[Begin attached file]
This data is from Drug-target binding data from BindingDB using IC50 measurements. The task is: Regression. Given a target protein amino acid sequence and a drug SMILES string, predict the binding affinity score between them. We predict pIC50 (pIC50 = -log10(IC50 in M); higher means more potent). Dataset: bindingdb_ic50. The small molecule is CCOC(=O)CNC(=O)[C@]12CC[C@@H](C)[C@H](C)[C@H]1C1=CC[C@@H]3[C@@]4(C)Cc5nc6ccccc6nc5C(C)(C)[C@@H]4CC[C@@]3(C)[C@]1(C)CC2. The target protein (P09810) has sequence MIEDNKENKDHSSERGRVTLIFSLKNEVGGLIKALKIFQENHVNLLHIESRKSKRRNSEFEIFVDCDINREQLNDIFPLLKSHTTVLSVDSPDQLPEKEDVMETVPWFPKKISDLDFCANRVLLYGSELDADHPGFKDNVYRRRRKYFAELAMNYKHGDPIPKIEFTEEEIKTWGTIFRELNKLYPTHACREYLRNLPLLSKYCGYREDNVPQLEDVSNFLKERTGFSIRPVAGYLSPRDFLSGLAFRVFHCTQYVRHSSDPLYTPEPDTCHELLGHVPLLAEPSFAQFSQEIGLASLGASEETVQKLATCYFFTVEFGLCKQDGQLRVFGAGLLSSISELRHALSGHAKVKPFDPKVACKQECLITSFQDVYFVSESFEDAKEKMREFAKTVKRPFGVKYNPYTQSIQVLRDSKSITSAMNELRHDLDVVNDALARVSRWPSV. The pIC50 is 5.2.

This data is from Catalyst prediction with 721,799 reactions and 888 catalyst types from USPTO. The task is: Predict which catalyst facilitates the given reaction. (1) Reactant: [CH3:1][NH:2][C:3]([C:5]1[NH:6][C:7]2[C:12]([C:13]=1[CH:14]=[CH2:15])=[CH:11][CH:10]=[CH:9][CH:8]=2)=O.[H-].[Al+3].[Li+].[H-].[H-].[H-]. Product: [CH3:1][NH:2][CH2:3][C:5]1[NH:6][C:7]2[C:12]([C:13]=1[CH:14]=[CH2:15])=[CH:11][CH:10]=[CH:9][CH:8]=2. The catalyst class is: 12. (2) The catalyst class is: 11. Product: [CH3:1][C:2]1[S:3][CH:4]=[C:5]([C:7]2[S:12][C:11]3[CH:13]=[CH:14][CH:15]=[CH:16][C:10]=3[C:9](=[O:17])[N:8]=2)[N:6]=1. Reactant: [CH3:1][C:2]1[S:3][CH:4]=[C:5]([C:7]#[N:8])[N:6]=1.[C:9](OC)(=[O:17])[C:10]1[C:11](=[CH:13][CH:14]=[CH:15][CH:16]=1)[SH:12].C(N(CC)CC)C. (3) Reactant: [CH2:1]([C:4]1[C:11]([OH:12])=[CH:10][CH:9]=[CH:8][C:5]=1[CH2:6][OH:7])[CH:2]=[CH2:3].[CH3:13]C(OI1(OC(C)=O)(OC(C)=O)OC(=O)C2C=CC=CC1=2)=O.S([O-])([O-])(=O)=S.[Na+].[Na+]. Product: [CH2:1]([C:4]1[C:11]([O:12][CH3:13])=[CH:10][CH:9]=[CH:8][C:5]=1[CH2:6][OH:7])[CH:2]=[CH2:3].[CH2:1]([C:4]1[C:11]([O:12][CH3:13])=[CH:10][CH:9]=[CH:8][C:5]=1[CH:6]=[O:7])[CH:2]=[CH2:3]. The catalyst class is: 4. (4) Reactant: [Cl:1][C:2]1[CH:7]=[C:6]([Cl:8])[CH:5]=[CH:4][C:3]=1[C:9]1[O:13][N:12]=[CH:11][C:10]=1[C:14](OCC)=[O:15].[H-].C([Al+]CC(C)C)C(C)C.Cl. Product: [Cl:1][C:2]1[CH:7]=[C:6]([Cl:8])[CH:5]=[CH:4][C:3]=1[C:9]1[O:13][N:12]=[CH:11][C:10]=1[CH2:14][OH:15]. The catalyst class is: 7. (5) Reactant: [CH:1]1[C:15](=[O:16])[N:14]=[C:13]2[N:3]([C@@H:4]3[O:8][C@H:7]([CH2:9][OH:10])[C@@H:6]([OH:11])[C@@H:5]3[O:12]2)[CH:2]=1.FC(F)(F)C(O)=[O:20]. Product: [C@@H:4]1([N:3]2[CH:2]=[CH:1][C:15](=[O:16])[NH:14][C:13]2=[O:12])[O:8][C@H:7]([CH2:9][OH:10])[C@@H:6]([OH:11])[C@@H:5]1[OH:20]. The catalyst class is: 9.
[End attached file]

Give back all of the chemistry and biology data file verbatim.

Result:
This data is from Drug-target binding data from BindingDB using IC50 measurements. The task is: Regression. Given a target protein amino acid sequence and a drug SMILES string, predict the binding affinity score between them. We predict pIC50 (pIC50 = -log10(IC50 in M); higher means more potent). Dataset: bindingdb_ic50. The small molecule is CCOC(=O)CNC(=O)[C@]12CC[C@@H](C)[C@H](C)[C@H]1C1=CC[C@@H]3[C@@]4(C)Cc5nc6ccccc6nc5C(C)(C)[C@@H]4CC[C@@]3(C)[C@]1(C)CC2. The target protein (P09810) has sequence MIEDNKENKDHSSERGRVTLIFSLKNEVGGLIKALKIFQENHVNLLHIESRKSKRRNSEFEIFVDCDINREQLNDIFPLLKSHTTVLSVDSPDQLPEKEDVMETVPWFPKKISDLDFCANRVLLYGSELDADHPGFKDNVYRRRRKYFAELAMNYKHGDPIPKIEFTEEEIKTWGTIFRELNKLYPTHACREYLRNLPLLSKYCGYREDNVPQLEDVSNFLKERTGFSIRPVAGYLSPRDFLSGLAFRVFHCTQYVRHSSDPLYTPEPDTCHELLGHVPLLAEPSFAQFSQEIGLASLGASEETVQKLATCYFFTVEFGLCKQDGQLRVFGAGLLSSISELRHALSGHAKVKPFDPKVACKQECLITSFQDVYFVSESFEDAKEKMREFAKTVKRPFGVKYNPYTQSIQVLRDSKSITSAMNELRHDLDVVNDALARVSRWPSV. The pIC50 is 5.2.

This data is from Catalyst prediction with 721,799 reactions and 888 catalyst types from USPTO. The task is: Predict which catalyst facilitates the given reaction. (1) Reactant: [CH3:1][NH:2][C:3]([C:5]1[NH:6][C:7]2[C:12]([C:13]=1[CH:14]=[CH2:15])=[CH:11][CH:10]=[CH:9][CH:8]=2)=O.[H-].[Al+3].[Li+].[H-].[H-].[H-]. Product: [CH3:1][NH:2][CH2:3][C:5]1[NH:6][C:7]2[C:12]([C:13]=1[CH:14]=[CH2:15])=[CH:11][CH:10]=[CH:9][CH:8]=2. The catalyst class is: 12. (2) The catalyst class is: 11. Product: [CH3:1][C:2]1[S:3][CH:4]=[C:5]([C:7]2[S:12][C:11]3[CH:13]=[CH:14][CH:15]=[CH:16][C:10]=3[C:9](=[O:17])[N:8]=2)[N:6]=1. Reactant: [CH3:1][C:2]1[S:3][CH:4]=[C:5]([C:7]#[N:8])[N:6]=1.[C:9](OC)(=[O:17])[C:10]1[C:11](=[CH:13][CH:14]=[CH:15][CH:16]=1)[SH:12].C(N(CC)CC)C. (3) Reactant: [CH2:1]([C:4]1[C:11]([OH:12])=[CH:10][CH:9]=[CH:8][C:5]=1[CH2:6][OH:7])[CH:2]=[CH2:3].[CH3:13]C(OI1(OC(C)=O)(OC(C)=O)OC(=O)C2C=CC=CC1=2)=O.S([O-])([O-])(=O)=S.[Na+].[Na+]. Product: [CH2:1]([C:4]1[C:11]([O:12][CH3:13])=[CH:10][CH:9]=[CH:8][C:5]=1[CH2:6][OH:7])[CH:2]=[CH2:3].[CH2:1]([C:4]1[C:11]([O:12][CH3:13])=[CH:10][CH:9]=[CH:8][C:5]=1[CH:6]=[O:7])[CH:2]=[CH2:3]. The catalyst class is: 4. (4) Reactant: [Cl:1][C:2]1[CH:7]=[C:6]([Cl:8])[CH:5]=[CH:4][C:3]=1[C:9]1[O:13][N:12]=[CH:11][C:10]=1[C:14](OCC)=[O:15].[H-].C([Al+]CC(C)C)C(C)C.Cl. Product: [Cl:1][C:2]1[CH:7]=[C:6]([Cl:8])[CH:5]=[CH:4][C:3]=1[C:9]1[O:13][N:12]=[CH:11][C:10]=1[CH2:14][OH:15]. The catalyst class is: 7. (5) Reactant: [CH:1]1[C:15](=[O:16])[N:14]=[C:13]2[N:3]([C@@H:4]3[O:8][C@H:7]([CH2:9][OH:10])[C@@H:6]([OH:11])[C@@H:5]3[O:12]2)[CH:2]=1.FC(F)(F)C(O)=[O:20]. Product: [C@@H:4]1([N:3]2[CH:2]=[CH:1][C:15](=[O:16])[NH:14][C:13]2=[O:12])[O:8][C@H:7]([CH2:9][OH:10])[C@@H:6]([OH:11])[C@@H:5]1[OH:20]. The catalyst class is: 9.